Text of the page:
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Reader question: Will tourists or visitors in Germany be able to use the €49 ticket?

Aaron Burnett
Aaron Burnett - [email protected]
Reader question: Will tourists or visitors in Germany be able to use the €49 ticket?
Passengers wait for the train in Frankfurt. Photo: picture alliance/dpa | Arne Dedert

With a rollout now announced for May 1st, there’s nothing – so far – saying that visitors can’t use the national public transport ticket along with residents. But some practicalities might make it harder.


Federal and state transport ministers have finally laid to rest the ongoing question of when the €49 successor to last summer’s popular €9 ticket will start. Over the weekend, they pledged that the ticket would – as rumoured – come into effect May 1st.

The ticket will allow holders to travel on local and regional public transport anywhere around the country for €49 a month. Higher speed trains though, like Inter-City trains on Deutsche Bahn, will be exempt from the ticket. So if you want one of those, you’ll have to pay full fare as normal.

In general, the ticket will require a subscription. But you can cancel that on a monthly basis. So if you were willing to pay at least €49 for a full month, could you theoretically use it as a visitor for a month and just cancel it for when you left the country?


The Local contacted regional public transport authorities around the country and received replies from Cologne, Frankfurt, Munich, and Berlin and Brandenburg’s combined VBB.

As of now, the authorities say, there is no rule against a non-resident purchasing and using a €49 ticket when it becomes available - although it's still not precisely clear when the ticket will go on sale ahead of the May 1st rollout.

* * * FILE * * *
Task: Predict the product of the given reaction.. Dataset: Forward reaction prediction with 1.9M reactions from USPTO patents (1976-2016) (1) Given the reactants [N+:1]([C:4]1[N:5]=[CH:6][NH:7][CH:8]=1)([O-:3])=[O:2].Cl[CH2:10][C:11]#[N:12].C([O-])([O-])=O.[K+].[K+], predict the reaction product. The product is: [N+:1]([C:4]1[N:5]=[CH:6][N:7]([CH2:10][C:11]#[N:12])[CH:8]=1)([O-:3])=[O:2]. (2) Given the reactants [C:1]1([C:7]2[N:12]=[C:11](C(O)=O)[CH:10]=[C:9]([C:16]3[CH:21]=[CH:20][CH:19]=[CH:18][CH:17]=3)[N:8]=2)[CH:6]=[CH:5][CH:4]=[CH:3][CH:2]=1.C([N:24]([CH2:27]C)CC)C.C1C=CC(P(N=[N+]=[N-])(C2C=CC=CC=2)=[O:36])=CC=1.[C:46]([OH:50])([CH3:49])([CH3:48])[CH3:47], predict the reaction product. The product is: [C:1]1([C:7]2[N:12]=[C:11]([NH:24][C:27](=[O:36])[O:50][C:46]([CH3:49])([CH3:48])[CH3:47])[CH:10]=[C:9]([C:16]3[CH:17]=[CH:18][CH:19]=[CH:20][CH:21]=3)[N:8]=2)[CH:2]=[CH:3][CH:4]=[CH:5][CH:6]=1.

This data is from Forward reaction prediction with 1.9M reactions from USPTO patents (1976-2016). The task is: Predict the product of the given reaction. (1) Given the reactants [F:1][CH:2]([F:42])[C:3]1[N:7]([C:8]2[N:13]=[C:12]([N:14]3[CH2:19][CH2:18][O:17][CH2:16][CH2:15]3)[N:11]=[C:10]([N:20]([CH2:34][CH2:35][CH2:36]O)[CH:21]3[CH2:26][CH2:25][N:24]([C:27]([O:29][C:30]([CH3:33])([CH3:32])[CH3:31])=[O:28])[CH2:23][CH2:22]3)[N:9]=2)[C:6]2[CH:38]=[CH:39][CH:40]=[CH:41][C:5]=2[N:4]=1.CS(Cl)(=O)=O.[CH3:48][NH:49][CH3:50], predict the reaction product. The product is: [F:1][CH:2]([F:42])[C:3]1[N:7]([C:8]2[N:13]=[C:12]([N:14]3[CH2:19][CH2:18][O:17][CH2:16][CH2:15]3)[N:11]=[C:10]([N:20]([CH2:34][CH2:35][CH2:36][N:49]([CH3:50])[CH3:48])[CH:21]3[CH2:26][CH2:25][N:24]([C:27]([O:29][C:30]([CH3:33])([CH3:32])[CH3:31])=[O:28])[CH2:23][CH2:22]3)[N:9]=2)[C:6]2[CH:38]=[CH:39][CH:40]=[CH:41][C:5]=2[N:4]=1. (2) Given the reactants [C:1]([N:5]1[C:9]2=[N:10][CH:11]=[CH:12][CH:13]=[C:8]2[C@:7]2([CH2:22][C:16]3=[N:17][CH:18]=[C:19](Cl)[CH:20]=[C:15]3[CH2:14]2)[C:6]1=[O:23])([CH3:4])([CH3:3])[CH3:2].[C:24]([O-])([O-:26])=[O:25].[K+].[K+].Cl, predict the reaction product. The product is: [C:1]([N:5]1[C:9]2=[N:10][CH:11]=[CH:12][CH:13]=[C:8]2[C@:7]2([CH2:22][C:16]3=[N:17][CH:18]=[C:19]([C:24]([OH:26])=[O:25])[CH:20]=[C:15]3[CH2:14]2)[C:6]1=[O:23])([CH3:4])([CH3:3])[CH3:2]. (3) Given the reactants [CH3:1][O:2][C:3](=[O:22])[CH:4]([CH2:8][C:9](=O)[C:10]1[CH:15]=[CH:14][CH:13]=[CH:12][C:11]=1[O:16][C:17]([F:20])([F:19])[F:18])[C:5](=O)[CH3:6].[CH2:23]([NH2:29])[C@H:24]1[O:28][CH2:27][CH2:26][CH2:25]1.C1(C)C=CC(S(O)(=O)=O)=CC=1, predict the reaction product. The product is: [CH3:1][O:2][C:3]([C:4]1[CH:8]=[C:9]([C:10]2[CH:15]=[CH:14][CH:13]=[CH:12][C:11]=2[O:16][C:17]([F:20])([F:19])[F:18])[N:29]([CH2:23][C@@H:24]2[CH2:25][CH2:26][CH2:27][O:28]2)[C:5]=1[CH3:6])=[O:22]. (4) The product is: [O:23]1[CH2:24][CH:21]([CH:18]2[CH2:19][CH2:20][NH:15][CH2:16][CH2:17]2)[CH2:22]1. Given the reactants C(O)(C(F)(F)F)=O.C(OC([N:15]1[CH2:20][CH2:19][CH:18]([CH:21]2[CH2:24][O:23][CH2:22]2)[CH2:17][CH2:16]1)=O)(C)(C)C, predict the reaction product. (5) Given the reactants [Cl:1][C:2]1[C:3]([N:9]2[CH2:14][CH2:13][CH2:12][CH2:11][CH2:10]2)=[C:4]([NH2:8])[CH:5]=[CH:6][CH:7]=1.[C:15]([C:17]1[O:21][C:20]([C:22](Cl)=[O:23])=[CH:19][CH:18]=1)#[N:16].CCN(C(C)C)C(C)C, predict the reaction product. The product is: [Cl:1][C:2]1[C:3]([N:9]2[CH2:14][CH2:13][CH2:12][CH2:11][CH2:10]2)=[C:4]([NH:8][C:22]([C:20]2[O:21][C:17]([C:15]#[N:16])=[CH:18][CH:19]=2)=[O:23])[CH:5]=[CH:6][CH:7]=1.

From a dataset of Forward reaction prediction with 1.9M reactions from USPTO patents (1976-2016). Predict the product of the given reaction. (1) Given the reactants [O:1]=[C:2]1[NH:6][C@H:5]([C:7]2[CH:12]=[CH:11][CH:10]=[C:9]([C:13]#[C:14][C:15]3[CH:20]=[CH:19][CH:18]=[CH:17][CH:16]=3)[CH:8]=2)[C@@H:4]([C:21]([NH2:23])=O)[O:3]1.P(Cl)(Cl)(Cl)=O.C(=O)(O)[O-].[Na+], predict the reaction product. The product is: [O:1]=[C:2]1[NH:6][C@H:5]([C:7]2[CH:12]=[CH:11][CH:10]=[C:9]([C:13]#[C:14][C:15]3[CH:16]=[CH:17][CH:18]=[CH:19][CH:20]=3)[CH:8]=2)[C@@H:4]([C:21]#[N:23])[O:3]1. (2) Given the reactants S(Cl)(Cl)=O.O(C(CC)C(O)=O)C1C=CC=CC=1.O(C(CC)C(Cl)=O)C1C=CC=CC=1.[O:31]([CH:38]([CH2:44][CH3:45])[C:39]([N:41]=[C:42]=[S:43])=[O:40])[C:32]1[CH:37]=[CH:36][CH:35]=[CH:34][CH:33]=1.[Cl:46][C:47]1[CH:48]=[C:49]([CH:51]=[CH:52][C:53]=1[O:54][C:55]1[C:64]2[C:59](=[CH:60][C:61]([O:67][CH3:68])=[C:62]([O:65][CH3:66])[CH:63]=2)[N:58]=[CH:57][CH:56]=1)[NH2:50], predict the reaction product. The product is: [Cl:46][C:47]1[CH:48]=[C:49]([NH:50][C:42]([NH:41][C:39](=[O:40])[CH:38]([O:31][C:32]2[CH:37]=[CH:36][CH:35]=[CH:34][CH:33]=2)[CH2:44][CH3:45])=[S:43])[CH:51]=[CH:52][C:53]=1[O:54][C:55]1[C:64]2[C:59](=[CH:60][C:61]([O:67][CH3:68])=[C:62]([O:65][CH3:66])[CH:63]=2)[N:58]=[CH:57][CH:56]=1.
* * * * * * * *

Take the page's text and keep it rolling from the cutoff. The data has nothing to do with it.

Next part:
However, the subscription model and logistical setup of the ticket could make it difficult to access for anyone who doesn’t have a German – or at least European – bank account.

A regional train in Hamburg.

A regional train in Hamburg. Photo: picture alliance/dpa | Daniel Bockwoldt

This can depend on where you purchase the ticket. A €49 ticket, once bought and subscribed to, can be used anywhere around the country. But you'll still have to buy it from a regional transport authority. Berlin and Brandenburg’s VBB only allows you to pay for subscription tickets using a direct debit from your bank account. They don’t take credit cards. What’s more, according to their online form, that bank account must be European.

READ ALSO: How employees in Germany could get a discount on the €49 ticket

Generally, someone who wants to open a bank account in Germany must first be registered as a resident in Germany. That means many visitors to Germany may simply not have the payment method to actually buy the ticket from VBB.

Frankfurt, however, may be a different story. The RMV transport authority there tells The Local the €49 ticket will be available for purchase within its app – where, you can either provide your bank info for a direct debt or a credit card. Depending on what credit cards they accept, it may end up being practically possible for a visitor to Germany to buy a €49 ticket from Frankfurt but not from Berlin – even though the ticket itself is valid in both these places.

Where can you buy it and how will it be available?

Not all transport authorities will allow you to buy subscription tickets from ticket machines. Berlin, for example, only allows you to subscribe to its current €29 ticket online or in a service centre after you fill out the necessary forms.

This may be different depending on the city, so it’s worth checking the local situation wherever you land.

Lastly, it’s important to note that local and regional transport authorities are still working to iron out several details before May 1st, including precisely how the ticket will be available – such as whether a paper ticket will be available as a transitional measure. Certain details could change between now and then.

READ ALSO: Will Germany’s €49 public transport ticket launch on May 1st? 



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Deb Turner 2023/02/01 06:27
Thank You Aaron!!

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